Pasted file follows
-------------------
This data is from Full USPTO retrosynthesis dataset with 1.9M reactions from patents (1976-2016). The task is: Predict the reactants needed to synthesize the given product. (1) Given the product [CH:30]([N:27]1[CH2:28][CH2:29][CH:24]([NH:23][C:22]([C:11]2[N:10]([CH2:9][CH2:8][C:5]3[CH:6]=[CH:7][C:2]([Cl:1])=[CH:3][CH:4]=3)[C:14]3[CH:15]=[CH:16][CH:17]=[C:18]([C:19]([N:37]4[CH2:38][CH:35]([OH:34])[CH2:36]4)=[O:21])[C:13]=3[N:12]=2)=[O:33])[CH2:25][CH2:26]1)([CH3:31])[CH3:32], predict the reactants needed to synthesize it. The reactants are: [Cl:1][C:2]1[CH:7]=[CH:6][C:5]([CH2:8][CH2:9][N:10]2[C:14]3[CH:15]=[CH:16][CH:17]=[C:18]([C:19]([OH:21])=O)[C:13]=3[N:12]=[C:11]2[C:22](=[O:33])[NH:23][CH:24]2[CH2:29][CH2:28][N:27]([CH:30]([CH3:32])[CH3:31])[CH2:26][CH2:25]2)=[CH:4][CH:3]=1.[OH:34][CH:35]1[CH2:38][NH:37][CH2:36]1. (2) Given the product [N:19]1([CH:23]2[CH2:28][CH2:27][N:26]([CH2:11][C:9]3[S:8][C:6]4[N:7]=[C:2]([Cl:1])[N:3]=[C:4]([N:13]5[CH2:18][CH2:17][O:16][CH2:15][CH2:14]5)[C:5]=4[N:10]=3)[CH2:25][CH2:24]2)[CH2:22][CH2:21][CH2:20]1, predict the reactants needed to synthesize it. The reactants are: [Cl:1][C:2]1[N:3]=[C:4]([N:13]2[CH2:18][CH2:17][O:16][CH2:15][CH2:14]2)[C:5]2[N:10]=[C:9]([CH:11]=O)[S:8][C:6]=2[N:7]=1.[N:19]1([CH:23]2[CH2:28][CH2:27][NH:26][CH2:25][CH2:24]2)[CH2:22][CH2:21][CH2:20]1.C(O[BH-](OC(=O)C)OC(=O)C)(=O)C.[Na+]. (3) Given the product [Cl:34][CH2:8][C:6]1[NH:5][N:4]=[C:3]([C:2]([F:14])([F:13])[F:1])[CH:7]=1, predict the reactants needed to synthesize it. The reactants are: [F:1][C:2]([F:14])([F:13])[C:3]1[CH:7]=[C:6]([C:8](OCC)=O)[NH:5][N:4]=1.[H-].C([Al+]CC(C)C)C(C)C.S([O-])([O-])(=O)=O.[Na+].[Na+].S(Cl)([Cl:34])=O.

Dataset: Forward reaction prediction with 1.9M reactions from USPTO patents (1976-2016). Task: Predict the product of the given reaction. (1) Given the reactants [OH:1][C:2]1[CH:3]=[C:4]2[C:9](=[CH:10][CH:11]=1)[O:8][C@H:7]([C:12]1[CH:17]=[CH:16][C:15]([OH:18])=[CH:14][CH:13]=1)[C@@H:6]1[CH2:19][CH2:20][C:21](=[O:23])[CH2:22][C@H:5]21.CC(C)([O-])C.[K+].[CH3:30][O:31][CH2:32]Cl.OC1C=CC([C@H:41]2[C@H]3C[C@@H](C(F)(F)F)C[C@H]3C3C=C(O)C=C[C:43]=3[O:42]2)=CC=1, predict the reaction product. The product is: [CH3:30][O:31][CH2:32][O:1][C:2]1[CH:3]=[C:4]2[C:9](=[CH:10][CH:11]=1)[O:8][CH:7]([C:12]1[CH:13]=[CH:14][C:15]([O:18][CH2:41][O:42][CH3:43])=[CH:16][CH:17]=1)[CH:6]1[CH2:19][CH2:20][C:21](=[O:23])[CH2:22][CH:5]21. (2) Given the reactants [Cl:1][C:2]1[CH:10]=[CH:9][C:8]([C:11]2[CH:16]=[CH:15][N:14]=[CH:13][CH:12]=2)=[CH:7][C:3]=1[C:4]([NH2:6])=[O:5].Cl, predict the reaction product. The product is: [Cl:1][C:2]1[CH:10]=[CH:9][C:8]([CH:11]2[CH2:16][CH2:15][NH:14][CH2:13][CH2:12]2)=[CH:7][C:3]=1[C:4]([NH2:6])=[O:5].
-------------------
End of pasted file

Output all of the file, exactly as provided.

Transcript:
This data is from Full USPTO retrosynthesis dataset with 1.9M reactions from patents (1976-2016). The task is: Predict the reactants needed to synthesize the given product. (1) Given the product [CH:30]([N:27]1[CH2:28][CH2:29][CH:24]([NH:23][C:22]([C:11]2[N:10]([CH2:9][CH2:8][C:5]3[CH:6]=[CH:7][C:2]([Cl:1])=[CH:3][CH:4]=3)[C:14]3[CH:15]=[CH:16][CH:17]=[C:18]([C:19]([N:37]4[CH2:38][CH:35]([OH:34])[CH2:36]4)=[O:21])[C:13]=3[N:12]=2)=[O:33])[CH2:25][CH2:26]1)([CH3:31])[CH3:32], predict the reactants needed to synthesize it. The reactants are: [Cl:1][C:2]1[CH:7]=[CH:6][C:5]([CH2:8][CH2:9][N:10]2[C:14]3[CH:15]=[CH:16][CH:17]=[C:18]([C:19]([OH:21])=O)[C:13]=3[N:12]=[C:11]2[C:22](=[O:33])[NH:23][CH:24]2[CH2:29][CH2:28][N:27]([CH:30]([CH3:32])[CH3:31])[CH2:26][CH2:25]2)=[CH:4][CH:3]=1.[OH:34][CH:35]1[CH2:38][NH:37][CH2:36]1. (2) Given the product [N:19]1([CH:23]2[CH2:28][CH2:27][N:26]([CH2:11][C:9]3[S:8][C:6]4[N:7]=[C:2]([Cl:1])[N:3]=[C:4]([N:13]5[CH2:18][CH2:17][O:16][CH2:15][CH2:14]5)[C:5]=4[N:10]=3)[CH2:25][CH2:24]2)[CH2:22][CH2:21][CH2:20]1, predict the reactants needed to synthesize it. The reactants are: [Cl:1][C:2]1[N:3]=[C:4]([N:13]2[CH2:18][CH2:17][O:16][CH2:15][CH2:14]2)[C:5]2[N:10]=[C:9]([CH:11]=O)[S:8][C:6]=2[N:7]=1.[N:19]1([CH:23]2[CH2:28][CH2:27][NH:26][CH2:25][CH2:24]2)[CH2:22][CH2:21][CH2:20]1.C(O[BH-](OC(=O)C)OC(=O)C)(=O)C.[Na+]. (3) Given the product [Cl:34][CH2:8][C:6]1[NH:5][N:4]=[C:3]([C:2]([F:14])([F:13])[F:1])[CH:7]=1, predict the reactants needed to synthesize it. The reactants are: [F:1][C:2]([F:14])([F:13])[C:3]1[CH:7]=[C:6]([C:8](OCC)=O)[NH:5][N:4]=1.[H-].C([Al+]CC(C)C)C(C)C.S([O-])([O-])(=O)=O.[Na+].[Na+].S(Cl)([Cl:34])=O.

Dataset: Forward reaction prediction with 1.9M reactions from USPTO patents (1976-2016). Task: Predict the product of the given reaction. (1) Given the reactants [OH:1][C:2]1[CH:3]=[C:4]2[C:9](=[CH:10][CH:11]=1)[O:8][C@H:7]([C:12]1[CH:17]=[CH:16][C:15]([OH:18])=[CH:14][CH:13]=1)[C@@H:6]1[CH2:19][CH2:20][C:21](=[O:23])[CH2:22][C@H:5]21.CC(C)([O-])C.[K+].[CH3:30][O:31][CH2:32]Cl.OC1C=CC([C@H:41]2[C@H]3C[C@@H](C(F)(F)F)C[C@H]3C3C=C(O)C=C[C:43]=3[O:42]2)=CC=1, predict the reaction product. The product is: [CH3:30][O:31][CH2:32][O:1][C:2]1[CH:3]=[C:4]2[C:9](=[CH:10][CH:11]=1)[O:8][CH:7]([C:12]1[CH:13]=[CH:14][C:15]([O:18][CH2:41][O:42][CH3:43])=[CH:16][CH:17]=1)[CH:6]1[CH2:19][CH2:20][C:21](=[O:23])[CH2:22][CH:5]21. (2) Given the reactants [Cl:1][C:2]1[CH:10]=[CH:9][C:8]([C:11]2[CH:16]=[CH:15][N:14]=[CH:13][CH:12]=2)=[CH:7][C:3]=1[C:4]([NH2:6])=[O:5].Cl, predict the reaction product. The product is: [Cl:1][C:2]1[CH:10]=[CH:9][C:8]([CH:11]2[CH2:16][CH2:15][NH:14][CH2:13][CH2:12]2)=[CH:7][C:3]=1[C:4]([NH2:6])=[O:5].